The book that I am reading now is Salman Rushdie's very well written and very famous Midnight's children. The story of Saleem Sinai who, by the act of being born at the stroke of India's independence, became intimately intertwined with her destiny. Among the many virtues of the book the one that immediately stands out to me is Rushdie's amazing talent of molding the rich tapestry of Indian life into stories of great muted sadness and comedy. More than anything else the book is a testament to the potential of brilliant stories which resides in the Indian culture, a culture whose logic is entirely its own and which fails to be adequately quantified in typical Western measures. I do not claim any special greatness inherent in the culture. I merely claim its stunning, almost mind-boggling intricacy. When all is said and done the American culture is merely unidimensional, all its facets chiseled by the same inevitable forces of efficiency and selfishness, all its products minor variations of the same essential mold. By comparison the products of the Indian culture, because it offers so little and it places such curious constraints on them, are weird tragicomic specimens both heroic and hapless in the situations they find themselves in. There is hardly ever the go-getter devil may care attitude among them which is perhaps just as well. One can never meet too few of those despicable characters in life.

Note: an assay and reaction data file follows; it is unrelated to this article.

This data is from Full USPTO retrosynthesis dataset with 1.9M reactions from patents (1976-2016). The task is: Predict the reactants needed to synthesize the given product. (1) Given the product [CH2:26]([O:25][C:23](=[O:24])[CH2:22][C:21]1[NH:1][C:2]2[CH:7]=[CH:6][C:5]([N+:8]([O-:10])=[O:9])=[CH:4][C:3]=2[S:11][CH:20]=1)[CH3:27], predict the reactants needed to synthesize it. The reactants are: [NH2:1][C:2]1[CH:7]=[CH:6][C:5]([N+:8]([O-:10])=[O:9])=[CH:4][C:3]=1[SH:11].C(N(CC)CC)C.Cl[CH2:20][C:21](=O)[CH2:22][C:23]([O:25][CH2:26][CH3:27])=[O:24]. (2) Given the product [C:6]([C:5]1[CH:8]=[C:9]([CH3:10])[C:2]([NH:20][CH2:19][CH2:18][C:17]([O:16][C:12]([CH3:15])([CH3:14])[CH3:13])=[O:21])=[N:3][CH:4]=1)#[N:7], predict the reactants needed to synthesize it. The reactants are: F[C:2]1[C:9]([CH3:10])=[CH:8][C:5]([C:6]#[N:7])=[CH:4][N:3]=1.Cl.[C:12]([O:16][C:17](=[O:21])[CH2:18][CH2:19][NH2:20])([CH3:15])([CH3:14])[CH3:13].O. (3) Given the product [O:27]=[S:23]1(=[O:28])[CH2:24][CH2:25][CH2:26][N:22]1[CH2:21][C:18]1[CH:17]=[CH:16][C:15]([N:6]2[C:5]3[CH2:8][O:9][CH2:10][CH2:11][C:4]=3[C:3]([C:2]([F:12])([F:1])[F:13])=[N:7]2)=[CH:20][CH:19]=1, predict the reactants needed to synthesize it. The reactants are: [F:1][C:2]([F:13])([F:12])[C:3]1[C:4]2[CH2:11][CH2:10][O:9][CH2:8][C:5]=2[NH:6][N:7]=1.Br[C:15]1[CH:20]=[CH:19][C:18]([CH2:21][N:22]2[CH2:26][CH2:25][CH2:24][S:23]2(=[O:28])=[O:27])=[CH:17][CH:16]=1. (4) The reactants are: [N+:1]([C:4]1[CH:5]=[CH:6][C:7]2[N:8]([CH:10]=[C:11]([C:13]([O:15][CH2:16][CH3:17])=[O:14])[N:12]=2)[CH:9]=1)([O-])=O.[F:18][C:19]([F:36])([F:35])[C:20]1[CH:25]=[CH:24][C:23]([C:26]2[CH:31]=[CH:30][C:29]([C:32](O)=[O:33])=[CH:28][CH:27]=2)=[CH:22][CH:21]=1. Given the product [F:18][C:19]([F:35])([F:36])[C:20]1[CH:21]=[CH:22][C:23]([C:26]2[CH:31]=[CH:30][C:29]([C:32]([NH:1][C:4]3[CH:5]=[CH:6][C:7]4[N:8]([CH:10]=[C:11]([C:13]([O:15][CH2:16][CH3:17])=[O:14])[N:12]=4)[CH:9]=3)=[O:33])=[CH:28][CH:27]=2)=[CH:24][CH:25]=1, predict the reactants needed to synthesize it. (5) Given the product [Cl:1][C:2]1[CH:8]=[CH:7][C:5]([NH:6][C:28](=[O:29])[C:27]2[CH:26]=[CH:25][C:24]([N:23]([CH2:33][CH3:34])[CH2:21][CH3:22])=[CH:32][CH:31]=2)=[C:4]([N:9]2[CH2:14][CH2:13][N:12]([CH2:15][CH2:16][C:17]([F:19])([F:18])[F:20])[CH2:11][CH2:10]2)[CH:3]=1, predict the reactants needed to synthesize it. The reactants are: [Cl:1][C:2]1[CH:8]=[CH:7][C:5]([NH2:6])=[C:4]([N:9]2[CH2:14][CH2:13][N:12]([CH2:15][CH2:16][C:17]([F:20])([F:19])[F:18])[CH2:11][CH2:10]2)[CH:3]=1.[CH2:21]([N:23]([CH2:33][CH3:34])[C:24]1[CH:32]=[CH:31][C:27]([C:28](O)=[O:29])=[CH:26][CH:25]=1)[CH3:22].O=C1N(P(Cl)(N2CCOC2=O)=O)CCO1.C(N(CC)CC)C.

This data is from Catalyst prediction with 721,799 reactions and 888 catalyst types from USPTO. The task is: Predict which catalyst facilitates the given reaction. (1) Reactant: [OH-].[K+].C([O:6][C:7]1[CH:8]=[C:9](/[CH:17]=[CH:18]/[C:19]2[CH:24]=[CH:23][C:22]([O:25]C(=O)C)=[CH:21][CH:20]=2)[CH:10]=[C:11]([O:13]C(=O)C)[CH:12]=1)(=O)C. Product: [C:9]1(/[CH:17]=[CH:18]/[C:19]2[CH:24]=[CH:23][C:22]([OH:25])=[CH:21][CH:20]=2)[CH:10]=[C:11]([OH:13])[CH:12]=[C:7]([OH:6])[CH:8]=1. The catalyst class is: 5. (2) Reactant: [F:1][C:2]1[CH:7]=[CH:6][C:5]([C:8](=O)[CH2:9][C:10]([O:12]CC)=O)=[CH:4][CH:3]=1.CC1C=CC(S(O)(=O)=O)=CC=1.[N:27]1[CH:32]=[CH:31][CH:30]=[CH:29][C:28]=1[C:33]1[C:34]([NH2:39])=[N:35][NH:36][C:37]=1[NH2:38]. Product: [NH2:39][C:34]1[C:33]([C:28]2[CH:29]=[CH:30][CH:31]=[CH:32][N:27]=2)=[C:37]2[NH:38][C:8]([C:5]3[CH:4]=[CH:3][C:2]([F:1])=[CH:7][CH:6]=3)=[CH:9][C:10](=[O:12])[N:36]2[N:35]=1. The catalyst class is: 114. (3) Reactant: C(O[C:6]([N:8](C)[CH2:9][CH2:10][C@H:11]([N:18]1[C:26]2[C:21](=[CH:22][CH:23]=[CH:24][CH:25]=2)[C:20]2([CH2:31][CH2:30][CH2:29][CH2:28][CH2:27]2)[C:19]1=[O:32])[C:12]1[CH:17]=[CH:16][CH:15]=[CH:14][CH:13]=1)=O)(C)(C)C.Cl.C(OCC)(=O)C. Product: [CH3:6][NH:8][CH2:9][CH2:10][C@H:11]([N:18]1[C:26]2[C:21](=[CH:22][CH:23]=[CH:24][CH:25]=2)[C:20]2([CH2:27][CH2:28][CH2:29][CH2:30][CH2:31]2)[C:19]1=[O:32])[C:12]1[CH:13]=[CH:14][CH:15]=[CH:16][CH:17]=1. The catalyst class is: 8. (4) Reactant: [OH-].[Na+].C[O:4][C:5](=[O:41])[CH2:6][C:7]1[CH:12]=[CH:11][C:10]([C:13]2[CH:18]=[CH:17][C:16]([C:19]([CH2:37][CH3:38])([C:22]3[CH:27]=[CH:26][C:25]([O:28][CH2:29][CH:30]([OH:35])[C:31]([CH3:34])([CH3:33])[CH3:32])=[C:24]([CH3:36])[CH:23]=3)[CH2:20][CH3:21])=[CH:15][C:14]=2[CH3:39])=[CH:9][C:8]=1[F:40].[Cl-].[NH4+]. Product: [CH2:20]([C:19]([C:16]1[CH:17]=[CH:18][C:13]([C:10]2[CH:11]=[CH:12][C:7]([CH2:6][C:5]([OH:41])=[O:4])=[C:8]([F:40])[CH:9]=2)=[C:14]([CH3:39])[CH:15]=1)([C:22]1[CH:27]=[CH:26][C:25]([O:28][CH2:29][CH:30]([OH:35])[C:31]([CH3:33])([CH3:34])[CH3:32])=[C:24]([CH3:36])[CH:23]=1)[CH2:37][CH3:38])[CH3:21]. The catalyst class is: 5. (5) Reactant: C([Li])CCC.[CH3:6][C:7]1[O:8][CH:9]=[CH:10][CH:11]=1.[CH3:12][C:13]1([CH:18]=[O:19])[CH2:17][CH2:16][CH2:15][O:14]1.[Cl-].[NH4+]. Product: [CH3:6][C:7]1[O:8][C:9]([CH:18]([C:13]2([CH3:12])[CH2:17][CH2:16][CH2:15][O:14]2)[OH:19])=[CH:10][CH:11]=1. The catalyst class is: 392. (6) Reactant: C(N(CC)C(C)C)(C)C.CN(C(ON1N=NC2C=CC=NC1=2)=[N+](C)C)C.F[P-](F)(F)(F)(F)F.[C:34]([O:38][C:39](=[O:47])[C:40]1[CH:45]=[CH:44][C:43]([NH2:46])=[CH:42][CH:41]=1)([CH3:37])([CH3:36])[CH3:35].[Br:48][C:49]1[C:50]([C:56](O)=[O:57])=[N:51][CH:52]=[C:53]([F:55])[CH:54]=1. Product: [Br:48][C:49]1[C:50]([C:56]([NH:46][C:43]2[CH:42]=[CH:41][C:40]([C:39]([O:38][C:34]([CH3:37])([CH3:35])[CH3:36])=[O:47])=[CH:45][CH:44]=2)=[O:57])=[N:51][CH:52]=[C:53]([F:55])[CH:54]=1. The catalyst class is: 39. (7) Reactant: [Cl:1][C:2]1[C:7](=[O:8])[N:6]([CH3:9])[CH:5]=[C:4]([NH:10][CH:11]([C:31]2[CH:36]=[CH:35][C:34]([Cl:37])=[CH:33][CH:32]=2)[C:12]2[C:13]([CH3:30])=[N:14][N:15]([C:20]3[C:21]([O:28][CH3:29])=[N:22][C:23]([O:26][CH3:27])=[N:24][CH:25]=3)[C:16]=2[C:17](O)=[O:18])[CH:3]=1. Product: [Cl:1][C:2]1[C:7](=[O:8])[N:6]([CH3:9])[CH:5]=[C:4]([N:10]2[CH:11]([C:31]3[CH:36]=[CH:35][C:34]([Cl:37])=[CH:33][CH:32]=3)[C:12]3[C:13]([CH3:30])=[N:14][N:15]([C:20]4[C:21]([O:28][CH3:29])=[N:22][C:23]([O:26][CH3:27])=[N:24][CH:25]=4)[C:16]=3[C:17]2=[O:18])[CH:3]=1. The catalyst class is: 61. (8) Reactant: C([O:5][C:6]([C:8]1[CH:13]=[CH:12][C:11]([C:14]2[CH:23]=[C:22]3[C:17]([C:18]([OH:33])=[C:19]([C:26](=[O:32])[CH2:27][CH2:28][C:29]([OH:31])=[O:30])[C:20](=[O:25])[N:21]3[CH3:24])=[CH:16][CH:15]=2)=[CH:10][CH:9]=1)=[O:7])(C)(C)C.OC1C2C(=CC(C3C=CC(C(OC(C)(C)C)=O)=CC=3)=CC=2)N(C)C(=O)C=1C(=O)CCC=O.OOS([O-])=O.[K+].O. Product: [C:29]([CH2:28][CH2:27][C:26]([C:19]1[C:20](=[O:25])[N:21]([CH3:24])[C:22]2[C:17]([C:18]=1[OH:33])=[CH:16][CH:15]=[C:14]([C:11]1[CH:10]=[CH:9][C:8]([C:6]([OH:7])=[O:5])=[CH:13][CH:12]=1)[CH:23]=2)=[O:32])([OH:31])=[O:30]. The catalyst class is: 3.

In the book I came across the word almirah which refers to a sort of metal cabinet used to keep valuables. I am not sure if it is still in fashion but it sure was when I was growing up. In my home it was referred to as an almari, perhaps an indianisation whose roots are now difficult to trace. Like Proust's Madeleine and tea, the word took me sailing into the past, to the touches of that bluishreen almari which was part of our household for as long as I can remember. Like the oval wooden dinner table and the glass center table, like the ornate dressing table and the heavy sofa, that almari came into our home with the marriage of my parents and it still is going relatively strong after 33 years. The sofa has been replaced and the glass table broke at some point, the dinner table was also eventually deemed too wobbly and worn out but the almari remains. It remains with its signature metallic creak and its chipped paint. It survives with its silvery pointy handle whose cold touch I remember with more clarity than I remember many things which happened yesterday. There were other storage spaces in the house but the almari was always used for the most precious things, my mother's expensive sarees, important documents, money, and jewelry. There is a curious way by which images of nostalgia assume a proportion much larger than reality. I now remember that almari being much bigger than it really is. I now ascribe to it the human emotions of pride and grace which accompany a life of tight-lipped service in the line of duty. I now see in its closed doors barriers more insurmountable than suggested by the mere rotation of its handle. There indeed is something very human about its memory. It grew with me and through daily touches and sights, through being a passive spectator during a couple of decades, it has precipitated in my conscious as a living benevolent presence. It, along with certain other objects which survive through the ages, is a dusty, musty reminder of a childhood spent in relative security and happiness. These reminders are not vocal but by being silent they are perhaps more poignant. They also serve a much larger purpose than starting points for personal nostalgia. The fact that that object was preserved through all those years even when means were available to replace it with something better functioning and newer says something about a culture. Beyond the superficial level where reside qualities such as making do with less and a certain modesty, perhaps it point towards deeper traits as well. The traits of not being afraid of permanence and of being more or less satisfied with the present. And I cannot help but be propelled, from the innocuous little memory of the bluishgreen almirah, to make comparisons between the two cultures which have dominated my life so completely.